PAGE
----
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Viscosity of gases

 
 
Reply Wed 1 Oct, 2014 04:29 am
Nowadays, i am studying and analyzing about the Viscosity of gases at different different conditions and situation. So i need the Viscosity of different gases at NTP conditions(=1 atm pressure and 273.15 kelvin temperature).If anybody knows about information , then please you can help me. Note that result obtained or data of gases Viscosity must be result from experiment( May be from previous ) And not resulted from Sutherland's formula or according to it.

You can also help me by suppying the Viscosity of different gases at same temperature and pressure conditions.
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Type: Question • Score: 0 • Views: 2,571 • Replies: 11
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engineer
 
  1  
Reply Wed 1 Oct, 2014 05:09 am
@krishna basnet,
Just search for the "viscosity of gases." You will find all the information you need.
krishna basnet
 
  1  
Reply Wed 1 Oct, 2014 05:32 am
@engineer,
Almost all times, i find that Viscosity of gases is mainly calculated as function of temperature but in all data for Viscosity of gases, pressure is keeping constant or not during changing the temperature is not clearly justified.Furthermore if we heat the gases in open clinder than decrease in density of gases decreases the Viscosity of gases but if we heat the gases by compression than increase in density increases the Viscosity of gases.
Further more in internet and Google search, it was not clearly tell that temperature is increases by heating of gases system or by compression of gases system.

So, i am totally confused that normally in fluid, Viscosity decreases on heating but in case of gases it was found to be increasing from Google datas.
Please if you have any information, give me the datas for Viscosity of gases at NTP or STP state of gases.
engineer
 
  1  
Reply Wed 1 Oct, 2014 05:54 am
@krishna basnet,
krishna basnet wrote:

... but if we heat the gases by compression than increase in density increases the Viscosity of gases.

Heating of a gas in a closed container does not increase the density. Density is mass per unit volume and neither of those change.
krishna basnet
 
  1  
Reply Wed 1 Oct, 2014 06:53 am
@engineer,
I think that You cannot clearly understand about that. i cannot say like that.You just considered that on case of heating the gases, cylindrical vessel is not closed ie hole is made on the cylindrical vessel so that expanding air can pass through it to outside sourronding.

further more, can you imagine that if you heat the gases in closed cylindrical vessel, than increase in temperature also increases the pressure of gases even density is constant.Due to this combination of both change in pressure and temperature makes difficult to think about the Viscosity of gases.So please just only considered about the heating of gases on the open cylindrical vessel.
timur
 
  1  
Reply Wed 1 Oct, 2014 07:50 am
@krishna basnet,
Well, all the information you need is out there on the internet.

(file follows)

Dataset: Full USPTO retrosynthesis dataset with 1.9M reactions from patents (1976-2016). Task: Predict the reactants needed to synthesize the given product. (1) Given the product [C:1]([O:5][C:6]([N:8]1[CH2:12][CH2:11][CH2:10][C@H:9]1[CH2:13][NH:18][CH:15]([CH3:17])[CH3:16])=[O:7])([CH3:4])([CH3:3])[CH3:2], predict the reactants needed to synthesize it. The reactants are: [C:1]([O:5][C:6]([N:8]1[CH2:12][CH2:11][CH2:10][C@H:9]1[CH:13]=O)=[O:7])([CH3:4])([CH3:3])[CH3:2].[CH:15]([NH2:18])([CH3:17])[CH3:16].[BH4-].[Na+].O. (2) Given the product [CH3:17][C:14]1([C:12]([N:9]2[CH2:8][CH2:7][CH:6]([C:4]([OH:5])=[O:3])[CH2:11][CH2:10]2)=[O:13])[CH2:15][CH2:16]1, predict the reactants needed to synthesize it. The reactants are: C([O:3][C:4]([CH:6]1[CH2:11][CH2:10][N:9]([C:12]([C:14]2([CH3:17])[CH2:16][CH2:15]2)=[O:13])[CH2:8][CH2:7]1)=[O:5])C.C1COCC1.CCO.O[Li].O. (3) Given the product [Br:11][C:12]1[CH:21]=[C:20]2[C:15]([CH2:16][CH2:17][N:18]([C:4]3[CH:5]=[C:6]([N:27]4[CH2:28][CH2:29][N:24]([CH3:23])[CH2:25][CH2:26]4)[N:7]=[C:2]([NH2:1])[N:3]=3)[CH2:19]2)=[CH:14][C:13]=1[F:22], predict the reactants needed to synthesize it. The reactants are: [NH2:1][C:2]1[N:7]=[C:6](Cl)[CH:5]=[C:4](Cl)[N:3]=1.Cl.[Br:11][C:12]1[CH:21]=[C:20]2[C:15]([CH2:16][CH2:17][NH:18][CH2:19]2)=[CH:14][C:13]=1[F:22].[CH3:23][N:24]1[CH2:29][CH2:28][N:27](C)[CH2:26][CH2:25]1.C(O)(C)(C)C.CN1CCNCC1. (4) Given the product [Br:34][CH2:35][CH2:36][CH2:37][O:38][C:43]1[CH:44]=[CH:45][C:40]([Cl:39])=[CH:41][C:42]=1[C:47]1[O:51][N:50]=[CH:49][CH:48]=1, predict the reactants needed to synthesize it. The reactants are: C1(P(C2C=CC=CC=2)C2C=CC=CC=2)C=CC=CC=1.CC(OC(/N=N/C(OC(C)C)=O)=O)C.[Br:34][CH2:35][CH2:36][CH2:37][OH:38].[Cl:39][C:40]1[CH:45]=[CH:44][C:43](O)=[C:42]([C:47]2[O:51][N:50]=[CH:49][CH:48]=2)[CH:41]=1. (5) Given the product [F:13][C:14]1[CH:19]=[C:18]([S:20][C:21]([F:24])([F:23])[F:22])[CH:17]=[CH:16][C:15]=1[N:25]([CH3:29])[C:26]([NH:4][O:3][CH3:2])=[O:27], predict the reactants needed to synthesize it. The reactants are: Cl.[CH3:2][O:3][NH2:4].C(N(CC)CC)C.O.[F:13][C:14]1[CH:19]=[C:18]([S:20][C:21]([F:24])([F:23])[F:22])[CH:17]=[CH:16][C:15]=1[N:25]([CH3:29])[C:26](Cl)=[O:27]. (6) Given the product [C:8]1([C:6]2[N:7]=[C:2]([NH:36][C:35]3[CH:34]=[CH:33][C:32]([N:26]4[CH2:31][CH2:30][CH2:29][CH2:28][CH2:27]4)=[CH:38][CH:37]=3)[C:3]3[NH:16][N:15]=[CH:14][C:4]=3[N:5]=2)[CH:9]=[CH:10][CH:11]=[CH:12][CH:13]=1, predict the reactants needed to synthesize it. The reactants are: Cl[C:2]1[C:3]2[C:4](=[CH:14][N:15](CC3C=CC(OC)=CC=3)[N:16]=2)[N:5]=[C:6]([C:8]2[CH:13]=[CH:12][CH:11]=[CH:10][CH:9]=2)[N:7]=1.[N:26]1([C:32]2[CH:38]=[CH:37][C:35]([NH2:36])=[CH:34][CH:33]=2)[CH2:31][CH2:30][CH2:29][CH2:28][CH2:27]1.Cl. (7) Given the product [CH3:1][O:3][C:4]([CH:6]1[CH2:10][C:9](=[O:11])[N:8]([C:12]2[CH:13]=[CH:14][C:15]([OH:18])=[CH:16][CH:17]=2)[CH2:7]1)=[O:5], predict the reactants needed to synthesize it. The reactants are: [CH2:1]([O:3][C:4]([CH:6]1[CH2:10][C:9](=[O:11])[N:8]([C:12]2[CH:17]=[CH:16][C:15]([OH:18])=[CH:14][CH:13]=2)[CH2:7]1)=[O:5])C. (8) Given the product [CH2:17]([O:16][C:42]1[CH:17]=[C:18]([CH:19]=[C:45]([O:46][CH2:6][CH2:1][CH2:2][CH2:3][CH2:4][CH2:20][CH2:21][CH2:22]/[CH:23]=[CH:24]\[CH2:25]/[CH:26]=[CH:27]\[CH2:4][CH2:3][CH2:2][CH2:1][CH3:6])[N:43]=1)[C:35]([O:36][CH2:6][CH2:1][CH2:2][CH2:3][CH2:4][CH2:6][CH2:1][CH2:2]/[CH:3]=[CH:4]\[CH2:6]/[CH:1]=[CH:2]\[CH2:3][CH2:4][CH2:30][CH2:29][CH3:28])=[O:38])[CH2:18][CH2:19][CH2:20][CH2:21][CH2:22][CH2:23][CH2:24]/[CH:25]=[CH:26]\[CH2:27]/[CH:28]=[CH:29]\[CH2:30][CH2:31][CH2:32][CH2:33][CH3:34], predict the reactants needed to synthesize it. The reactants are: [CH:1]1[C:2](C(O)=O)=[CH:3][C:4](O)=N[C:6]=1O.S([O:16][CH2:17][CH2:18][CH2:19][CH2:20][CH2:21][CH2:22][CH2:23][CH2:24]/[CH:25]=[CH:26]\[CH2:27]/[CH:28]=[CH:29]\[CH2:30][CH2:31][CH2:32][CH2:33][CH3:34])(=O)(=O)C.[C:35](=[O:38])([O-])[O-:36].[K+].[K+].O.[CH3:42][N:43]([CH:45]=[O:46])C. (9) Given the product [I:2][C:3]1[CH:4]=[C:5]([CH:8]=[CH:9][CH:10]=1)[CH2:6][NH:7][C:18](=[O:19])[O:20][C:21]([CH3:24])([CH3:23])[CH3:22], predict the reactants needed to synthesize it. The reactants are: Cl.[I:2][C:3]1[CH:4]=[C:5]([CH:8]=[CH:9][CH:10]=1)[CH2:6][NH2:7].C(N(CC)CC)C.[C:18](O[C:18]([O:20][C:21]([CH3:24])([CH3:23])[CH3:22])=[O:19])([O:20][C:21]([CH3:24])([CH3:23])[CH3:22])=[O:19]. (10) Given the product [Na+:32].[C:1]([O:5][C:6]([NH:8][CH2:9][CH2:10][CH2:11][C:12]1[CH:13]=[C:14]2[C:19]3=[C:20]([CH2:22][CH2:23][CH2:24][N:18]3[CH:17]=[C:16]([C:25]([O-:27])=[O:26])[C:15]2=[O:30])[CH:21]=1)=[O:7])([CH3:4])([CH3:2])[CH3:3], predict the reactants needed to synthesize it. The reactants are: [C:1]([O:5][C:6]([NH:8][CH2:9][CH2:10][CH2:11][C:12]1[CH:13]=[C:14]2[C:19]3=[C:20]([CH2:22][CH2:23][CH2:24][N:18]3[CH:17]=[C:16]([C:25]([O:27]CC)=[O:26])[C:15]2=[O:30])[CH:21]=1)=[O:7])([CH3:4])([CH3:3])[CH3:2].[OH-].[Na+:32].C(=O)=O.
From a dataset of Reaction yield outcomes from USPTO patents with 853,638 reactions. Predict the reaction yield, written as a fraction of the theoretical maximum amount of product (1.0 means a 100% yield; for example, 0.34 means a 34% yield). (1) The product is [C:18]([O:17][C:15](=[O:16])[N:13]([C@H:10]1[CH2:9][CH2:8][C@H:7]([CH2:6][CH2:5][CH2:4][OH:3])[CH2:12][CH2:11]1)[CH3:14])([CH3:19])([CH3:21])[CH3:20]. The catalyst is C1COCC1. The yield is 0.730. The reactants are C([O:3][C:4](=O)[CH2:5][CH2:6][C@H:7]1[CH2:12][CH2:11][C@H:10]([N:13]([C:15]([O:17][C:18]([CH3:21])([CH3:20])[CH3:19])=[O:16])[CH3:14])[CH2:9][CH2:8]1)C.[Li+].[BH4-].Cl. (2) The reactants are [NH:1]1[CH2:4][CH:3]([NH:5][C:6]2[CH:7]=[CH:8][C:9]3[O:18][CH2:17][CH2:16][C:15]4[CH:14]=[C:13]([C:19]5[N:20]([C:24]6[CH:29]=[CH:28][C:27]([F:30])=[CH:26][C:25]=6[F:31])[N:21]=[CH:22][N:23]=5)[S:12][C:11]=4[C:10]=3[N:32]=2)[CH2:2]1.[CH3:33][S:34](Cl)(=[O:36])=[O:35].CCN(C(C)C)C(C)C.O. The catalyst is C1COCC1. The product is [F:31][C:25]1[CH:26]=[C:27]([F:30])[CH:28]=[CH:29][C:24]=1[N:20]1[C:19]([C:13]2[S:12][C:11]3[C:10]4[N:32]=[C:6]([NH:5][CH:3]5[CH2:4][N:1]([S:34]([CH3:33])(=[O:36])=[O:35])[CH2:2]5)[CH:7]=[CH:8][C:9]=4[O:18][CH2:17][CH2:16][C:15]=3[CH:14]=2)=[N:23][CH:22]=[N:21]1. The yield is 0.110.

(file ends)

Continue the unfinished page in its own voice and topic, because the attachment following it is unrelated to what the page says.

Just try googling with the appropriate keywords.

You can find things like this (I left the image in its original size on purpose):

http://petrowiki.org/images/8/86/Vol1_Page_238_Image_0001.png

But you can also find the viscosity of different gases on this calculator:

Gas Viscosity calculator

This one is made with the Sutherland's formula but you find others with different formulas..
0 Replies
 
Miller
 
  0  
Reply Wed 1 Oct, 2014 09:06 am
@krishna basnet,
Why don't you use your textbook? When I studied physics and physical chemistry, we students didn't have Google. We had textbooks and we had the library.

Why not use the library and your textbook.
engineer
 
  1  
Reply Wed 1 Oct, 2014 09:08 am
@Miller,
The Internet is the library these days and that's not a bad thing. I don't understand why you would ask strangers when you could just search for the information directly.
Miller
 
  0  
Reply Wed 1 Oct, 2014 09:16 am
@engineer,
I don't know either. I do know that while the internet & google serve an important tool, there is much misinformation out there and for the young student, it could be hard for them to evaluate what they are reading.



0 Replies
 
krishna basnet
 
  1  
Reply Wed 1 Oct, 2014 01:04 pm
Problem is like that it was really difficult to find the Viscosity of gases with increase in temperature of gases.I'm try to findout the new methods for Viscosity of gases but according to Maxwell formulae, Viscosity of gases is proportional to half power of absolute temperature but by Sutherland's formulae , Viscosity is proportional to one and half power of absolute temperature. This two concepts makes really difficult to think that how Viscosity of gases depends upon temperature.Furthermore in which conditions , which is applicable is not really justified in Google.So i need the experimental datas for analysis but it was not easier to find the Viscosity of gases at NTP state (choose this conditions as during this all gases have same volume and pressure for same mole ). Furthermore it was not easier to experiment on Viscosity of gases as my country as those required material are not easily available in market.So i want to collect experimental datas for of Viscosity of gases by Google.
0 Replies
 
Miller
 
  0  
Reply Wed 1 Oct, 2014 01:17 pm
@engineer,
engineer wrote:

krishna basnet wrote:

... but if we heat the gases by compression than increase in density increases the Viscosity of gases.

Heating of a gas in a closed container does not increase the density. Density is mass per unit volume and neither of those change.


I think the clue is where she says heat the gases by COMPRESSION, which in a restricted, closed space would increase the density. Is this a closed space?
Miller
 
  0  
Reply Wed 1 Oct, 2014 01:30 pm
@Miller,
Calculating gas viscosity

The viscosity of gas mixtures at one atmosphere and reservoir temperature can either be read from Fig. 2 or determined from the gas-mixture composition with Eq. 1.

Vol1 page 0236 eq 001.png....................(1)

where:

μga = viscosity of the gas mixture at the desired temperature and atmospheric pressure
yi = mole fraction of the ith component
μi = viscosity of the ith component of the gas mixture at the desired temperature and atmospheric pressure (obtained from Fig. 1)
Mgi = molecular weight of the ith component of the gas mixture
N = number of components in the gas mixture.